I use characterisation testing all the time, in a perhaps unusual application: Checking the behaviour of "Page Objects" (classes used to model the application-under-test in GUI-level automated testing) when the application-under-test has changed. That's right: Automated [characterisation] tests for my automated [GUI] tests! It makes GUI testing oh so much easier to maintain. I wrote it up here: https://david.rothlis.net/pageobjects/characterisation-tests
I started doing this a few years ago while working on a Sphinx extension that defines new directives but also customizes a few output targets (including two ~plaintext output targets).
It's not only useful to avoid accidental output changes, but it's essential for iterating with confidence that tiny changes at the code level affected the output as-expected over a mostly-representative fraction of the documentation set.
I didn't have a term for it at the time. I guess about a year later I bumped into snapshot testing, but that's always felt like more of a metaphor.
This would require auto-mocking of all subsystems to prevent side-effecting functions from sending email & SMSes.
rwildcard = $(foreach d,$(wildcard $1*),$(call rwildcard,$d/,$2) $(filter $2,$d))
rwildcard=$(foreach d,$(wildcard $1*),$(call rwildcard,$d/,$2) $(filter $(subst *,%,$2),$d))
Thanks for all the stuff you’ve written about Make: I’ve enjoyed reading quite a lot of it!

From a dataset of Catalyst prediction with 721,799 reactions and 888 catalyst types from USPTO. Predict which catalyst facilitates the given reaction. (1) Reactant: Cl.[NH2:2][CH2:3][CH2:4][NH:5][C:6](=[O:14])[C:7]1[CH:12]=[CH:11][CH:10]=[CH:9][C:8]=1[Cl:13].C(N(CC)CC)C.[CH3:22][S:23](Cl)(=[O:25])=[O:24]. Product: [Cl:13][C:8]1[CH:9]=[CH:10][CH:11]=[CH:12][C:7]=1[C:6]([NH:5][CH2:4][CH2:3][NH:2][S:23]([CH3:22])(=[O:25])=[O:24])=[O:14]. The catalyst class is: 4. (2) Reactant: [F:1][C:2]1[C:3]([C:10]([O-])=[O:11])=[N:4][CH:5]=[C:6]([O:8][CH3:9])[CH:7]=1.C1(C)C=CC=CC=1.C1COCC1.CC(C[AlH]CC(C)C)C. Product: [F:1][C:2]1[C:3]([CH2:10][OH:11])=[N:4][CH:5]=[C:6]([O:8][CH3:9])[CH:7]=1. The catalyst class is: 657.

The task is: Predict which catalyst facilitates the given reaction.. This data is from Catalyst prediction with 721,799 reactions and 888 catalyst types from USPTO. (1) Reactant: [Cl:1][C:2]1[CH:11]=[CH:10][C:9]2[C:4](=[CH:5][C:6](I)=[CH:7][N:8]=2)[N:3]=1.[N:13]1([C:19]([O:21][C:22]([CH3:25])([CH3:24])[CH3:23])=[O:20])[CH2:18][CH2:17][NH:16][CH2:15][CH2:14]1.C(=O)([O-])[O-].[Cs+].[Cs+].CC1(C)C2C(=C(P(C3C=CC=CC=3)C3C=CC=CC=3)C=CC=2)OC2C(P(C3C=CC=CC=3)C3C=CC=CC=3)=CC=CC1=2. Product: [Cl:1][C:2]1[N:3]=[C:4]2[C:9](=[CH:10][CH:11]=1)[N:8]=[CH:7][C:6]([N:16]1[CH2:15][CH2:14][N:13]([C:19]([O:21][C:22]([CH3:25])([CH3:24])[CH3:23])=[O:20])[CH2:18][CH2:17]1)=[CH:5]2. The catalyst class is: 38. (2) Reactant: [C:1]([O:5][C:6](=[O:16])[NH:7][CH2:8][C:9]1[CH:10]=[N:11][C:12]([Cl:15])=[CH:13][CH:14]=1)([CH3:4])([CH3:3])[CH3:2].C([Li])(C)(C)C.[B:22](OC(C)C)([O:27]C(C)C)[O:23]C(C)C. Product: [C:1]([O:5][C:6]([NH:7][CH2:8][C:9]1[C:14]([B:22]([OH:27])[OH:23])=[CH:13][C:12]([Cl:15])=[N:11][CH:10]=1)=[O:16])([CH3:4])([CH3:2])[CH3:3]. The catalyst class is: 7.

For those who don't know, here's a list of stuff I've written over the years.
And the hard copy version: https://nostarch.com/gnumake
PS I really like the layout of your blog.
Try to learn anything in depth these days and either you're deciphering a dense yet incomplete manual, or googling until eternity. Make is a great example, as even though they have a useful manual, good luck figuring out how to apply it to your problem. Wikis don't quite cut it either. We need a different data model for knowledge sharing.
I keep wondering about doing a video series explaining GNU Make from the ground up.
I’m not completely sold on using a separate crate and build.rs how you have, but it looks like it’ll yield a good usable result. A couple of related things you might be interested in: compiletest_rs, trybuild.
I haven't come across this kind of terminal playback on the web before, seems a bit more bandwidth efficient and snappier than video or gifs.
The most popular thing in this space nowadays is asciinema, mostly used by embedding it from asciinema.org, but I prefer my thing.
this is a nice post
i'm not sober on hn